BEFORE arriving in the United States in late summer 2018 and taking the North American harness racing world by storm with back-to-back Driver of the Year titles in the US, Dexter Dunn was a 10-time Driver of the Year in his native New Zealand.
One of the stars that propelled Dunn to quick success Down Under at an early age — he is still just 32 — was Christen Me, which was named New Zealand’s 2015 Horse of the Year.
Dunn and Christen Me won a host of the Southern Hemisphere’s biggest races, including the ‘ultimate speed test’ the Miracle Mile, which they captured in 2014 in 1:49.1.
Fast-forward to present day and Dunn has claimed the now 13-year-old Christen Me at Yonkers Raceway.
And while it’s likely Christen Me, which has earnings of $2,396,484 racing on two continents, will be retired by Dunn, he has left open the possibility of continuing to race the pacer.
“I’ve been thinking about (claiming him) for a while now, and I thought the time was right,” explained Dunn, who has won nearly 1,300 races and $33 million in purses since he came on the scene in August 2018.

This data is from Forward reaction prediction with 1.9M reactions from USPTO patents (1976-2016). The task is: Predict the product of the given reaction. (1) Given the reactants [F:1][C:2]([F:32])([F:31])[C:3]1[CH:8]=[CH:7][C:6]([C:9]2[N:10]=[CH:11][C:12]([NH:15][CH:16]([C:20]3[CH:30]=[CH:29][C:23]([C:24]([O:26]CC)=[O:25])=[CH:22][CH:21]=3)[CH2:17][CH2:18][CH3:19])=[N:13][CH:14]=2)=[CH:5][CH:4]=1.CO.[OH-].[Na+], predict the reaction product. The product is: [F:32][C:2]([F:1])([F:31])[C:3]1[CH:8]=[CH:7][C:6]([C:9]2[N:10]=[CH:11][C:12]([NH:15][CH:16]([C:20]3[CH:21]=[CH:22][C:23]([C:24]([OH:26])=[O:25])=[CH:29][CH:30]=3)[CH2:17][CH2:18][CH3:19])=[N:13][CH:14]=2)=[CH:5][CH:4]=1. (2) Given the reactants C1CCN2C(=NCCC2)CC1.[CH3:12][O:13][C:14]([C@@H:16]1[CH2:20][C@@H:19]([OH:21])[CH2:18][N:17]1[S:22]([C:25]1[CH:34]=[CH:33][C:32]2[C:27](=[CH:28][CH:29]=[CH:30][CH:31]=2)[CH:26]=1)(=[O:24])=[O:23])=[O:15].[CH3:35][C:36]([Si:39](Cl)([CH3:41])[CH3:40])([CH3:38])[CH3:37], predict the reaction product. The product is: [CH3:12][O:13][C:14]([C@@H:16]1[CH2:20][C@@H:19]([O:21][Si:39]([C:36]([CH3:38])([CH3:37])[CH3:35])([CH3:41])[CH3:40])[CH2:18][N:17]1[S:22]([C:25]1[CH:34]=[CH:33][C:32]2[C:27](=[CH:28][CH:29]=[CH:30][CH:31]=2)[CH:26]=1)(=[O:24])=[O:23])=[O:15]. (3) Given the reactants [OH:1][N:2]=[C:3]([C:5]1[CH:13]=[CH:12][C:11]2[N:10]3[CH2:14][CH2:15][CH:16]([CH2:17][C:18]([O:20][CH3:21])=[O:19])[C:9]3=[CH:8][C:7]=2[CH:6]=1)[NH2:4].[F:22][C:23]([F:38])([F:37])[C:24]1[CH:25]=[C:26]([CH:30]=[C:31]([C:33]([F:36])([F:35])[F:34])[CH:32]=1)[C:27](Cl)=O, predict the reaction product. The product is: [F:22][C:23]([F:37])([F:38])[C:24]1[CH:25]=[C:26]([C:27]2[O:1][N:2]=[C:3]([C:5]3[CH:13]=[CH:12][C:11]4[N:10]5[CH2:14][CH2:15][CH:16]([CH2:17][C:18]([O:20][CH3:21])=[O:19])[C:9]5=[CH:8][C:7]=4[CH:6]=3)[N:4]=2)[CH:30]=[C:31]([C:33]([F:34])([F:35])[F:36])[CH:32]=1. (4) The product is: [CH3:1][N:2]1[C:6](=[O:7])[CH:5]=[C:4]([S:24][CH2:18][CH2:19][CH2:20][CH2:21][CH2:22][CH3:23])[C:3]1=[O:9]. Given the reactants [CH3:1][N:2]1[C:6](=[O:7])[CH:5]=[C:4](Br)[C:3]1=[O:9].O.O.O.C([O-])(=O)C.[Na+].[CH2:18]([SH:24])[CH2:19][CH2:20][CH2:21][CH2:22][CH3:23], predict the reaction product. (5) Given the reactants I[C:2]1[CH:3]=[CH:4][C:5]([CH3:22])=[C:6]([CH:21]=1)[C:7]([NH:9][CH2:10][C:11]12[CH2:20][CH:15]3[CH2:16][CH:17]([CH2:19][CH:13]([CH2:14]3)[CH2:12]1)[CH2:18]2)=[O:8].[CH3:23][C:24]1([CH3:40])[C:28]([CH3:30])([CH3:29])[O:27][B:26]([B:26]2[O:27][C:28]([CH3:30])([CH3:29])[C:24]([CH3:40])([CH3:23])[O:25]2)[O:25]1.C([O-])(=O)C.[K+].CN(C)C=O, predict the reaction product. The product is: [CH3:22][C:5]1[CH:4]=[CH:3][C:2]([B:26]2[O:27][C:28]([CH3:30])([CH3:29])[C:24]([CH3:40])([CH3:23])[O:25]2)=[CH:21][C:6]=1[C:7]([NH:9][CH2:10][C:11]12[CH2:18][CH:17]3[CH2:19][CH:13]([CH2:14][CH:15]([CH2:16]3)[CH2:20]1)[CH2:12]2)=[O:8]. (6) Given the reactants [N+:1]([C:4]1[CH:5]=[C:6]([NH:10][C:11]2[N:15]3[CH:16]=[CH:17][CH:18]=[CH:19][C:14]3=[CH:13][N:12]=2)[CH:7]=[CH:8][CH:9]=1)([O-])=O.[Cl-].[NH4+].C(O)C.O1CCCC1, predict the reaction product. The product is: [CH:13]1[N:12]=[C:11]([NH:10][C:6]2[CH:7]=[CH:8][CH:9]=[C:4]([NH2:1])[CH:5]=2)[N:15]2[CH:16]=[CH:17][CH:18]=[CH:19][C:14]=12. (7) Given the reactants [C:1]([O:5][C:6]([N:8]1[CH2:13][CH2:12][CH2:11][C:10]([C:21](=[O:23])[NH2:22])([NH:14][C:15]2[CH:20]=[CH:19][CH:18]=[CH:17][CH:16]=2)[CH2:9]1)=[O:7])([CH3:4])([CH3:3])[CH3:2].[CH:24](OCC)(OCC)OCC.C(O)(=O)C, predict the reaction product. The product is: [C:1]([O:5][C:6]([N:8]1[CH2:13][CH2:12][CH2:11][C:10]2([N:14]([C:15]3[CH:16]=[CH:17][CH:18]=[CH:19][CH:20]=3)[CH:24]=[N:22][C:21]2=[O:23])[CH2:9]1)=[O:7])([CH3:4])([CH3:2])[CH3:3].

“I feel like I’m his family.
“He’s from back home and I’m from back there.
“He was Horse of the Year one year and to say that I now own him, that’s pretty cool.
“The horse means a lot to me as he won nearly every major race in Australasia for me.
“When he was four and five he was unbelievable. His speed was phenomenal.”
Christen Me is an 11-time Group One winner in New Zealand and Australia, with his 32 wins in 58 starts including the Auckland Cup, Victoria Cup, Hunter Cup and Easter Cup helping bring his Down Under earnings to $1,987,614.
The son of Christian Cullen was purchased at the age of nine in early 2017 by Richard Poillucci and sent to trainers Jim King junior and Jo Ann Looney-King.
Christen Me won his first start in the US on May 14, 2017, where he captured a Harrah’s Philadelphia overnight in 1:51.
Overall, Christen Me has won 17 times since his arrival, with earnings of $408,870.
Ironically, Dunn claimed Christen Me after his 100th career start in the U.S.
“I talked to Scotty D when he had him, and he said he’d look after him,” Dunn said. “Scotty helped me out and took him back to his place.
“I think he is going to come down (to Kentucky) and do some riding trails, with Michelle Crawford looking after him for me.
“We also have the option to race him in Ohio a little bit on his way out.
“They have conditions for him. He’s looking great and he’s looking healthy so he may race out there.”
- GORDON WATERSTONE